Friday, April 2, 2010

Permits, Passes, Passover

Permits, Passes, Passover

"They kept us locked up for 2 days.  It was like a prison cell. It was closed, with metal windows, bunk beds with just a mattress. No cover. I put my sweater over my son to keep him warm.  He was 8 years old at the time. My son was born in Germany.  My husband and I went to university in Germany and we stayed because in Palestine we couldn't find work. I was carrying our German passports when my son and I were locked up.  They said we couldn't pass because I was Palestinian.  After 2 days, they sent us back to Germany."  (Ben Gurion Airport, Tel Aviv)

"I used to go every Friday with my husband and my son.  Every Friday we went and prayed there at noon.  Now we can't pray there anymore."  (Al Aqsa Mosque, Jerusalem)

"After the construction, we couldn't build, expand or add anything to our home. For anything we wanted to build, we needed a permit and Israel won't grant you a permit as everything you do is a threat to their security."  (Route 60 at "Area C")

"I was granted a permit to enter Jerusalem for the Easter holidays.  So were my children.  But my husband was not. In the morning, my family and I
attended the Greek Orthodox service at the Nativity Church in Bethlehem.
In the afternoon, my children and I stood in line at the Checkpoint to enter Jerusalem so we could join the procession from Mt.Olive.  It is very beautiful. But they closed the checkpoint and we were not able to pass." (Palm Sunday, Bethlehem, Checkpoint 300)

"Israel will close off the West Bank from Midnight Sunday until midnight April 6 for the duration of Passover holiday, the Israeli military spokesman announced Sunday morning…..

The closure is in keeping with the Israeli practice of sealing off the West Bank ahead of Jewish festivals, fearing militants might try to launch attacks to disrupt the festivities."        Haaretz

We see them:
Palestinians, Israelis and internationals are making their way through an opening in the car gate.  They're carrying white flags and Palestinian flags and chanting. 

I am standing in line with hundreds of Palestinians waiting to pass through the checkpoint -- people who are granted a permit only once a year, if that.  Suddenly, these people are prohibited from passing through the checkpoint. (Palm Sunday, Bethlehem, Checkpoint 300)

We hear that the protestors are met with the military on the Jerusalem side.  Palestinians are beaten and many people are hauled off to jail…

I receive an e-m invitation sent out to Activists Against the Wall:

"Are there folks on this list (locals or internationals, Jews or from other religious traditions) who would like to be at a Seder this year but don't have a Seder to go to where they'd feel comfortable?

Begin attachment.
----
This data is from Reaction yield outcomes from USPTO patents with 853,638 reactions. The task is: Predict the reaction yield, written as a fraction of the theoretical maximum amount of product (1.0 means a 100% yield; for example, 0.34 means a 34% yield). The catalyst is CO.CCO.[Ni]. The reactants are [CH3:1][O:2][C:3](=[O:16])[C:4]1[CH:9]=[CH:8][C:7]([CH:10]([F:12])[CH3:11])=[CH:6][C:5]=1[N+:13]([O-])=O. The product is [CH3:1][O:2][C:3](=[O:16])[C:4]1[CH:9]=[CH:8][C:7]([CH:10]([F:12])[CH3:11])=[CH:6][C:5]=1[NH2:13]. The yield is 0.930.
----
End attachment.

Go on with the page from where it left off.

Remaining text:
I'm doing a semi-traditional Seder with my friends focusing on the values of social justice, diversity & inclusion, gender equality, animal rights etc..
Will be happy to have people join. The Seder will take place in North Tel Aviv.  Pick-ups can be arranged. Will make an effort to accommodate special needs (dietary, etc.)   Esther

Dear Esther,  I so much appreciate your invitation to a  semi-traditional Passover Seder.  I'm a Jewish American and am working in Bethlehem.. Knowing the reality here in the West  Bank, it is very difficult for me to allow myself to attend a Passover  Seder in Israel - I am more than reluctant to phone relatives  I have in Israel-- as I am not supposed to say anything about "Palestinians"  to them. However,  I also miss being with family back home  and the family Seders I've been part of since childhood.   I would need to work out details about coming to you from here.....

The next day, we get to Jerusalem by taking Bus 21 from Beit Jala.
That bus has been forbidden for use by internationals; but today, they let us on, probably because Checkpoint 300 is closed. 

There are 5 of us in Esther's small apartment: 2 young German guys with whom I work, a Russian couple, myself and Esther. 

There is an orange and an olive on the Seder plate..... 

The second day of Passover, we walk on the boardwalk by the sea.  Performers, balloons, kids on roller blades, bikes, kites flying, families strolling, so many strollers, many pregnant women, the fresh sea air, people at boardwalk cafes, sipping, licking, tasting, laughing... -- all that freedom.  (Boardwalk, Tel Aviv, March, 2010)

It washes over me -- like a tidal wave... 

"Love and Justice in Times of War Haggadah." 

Thank you, Esther, for this bridge allowing passage between two worlds.


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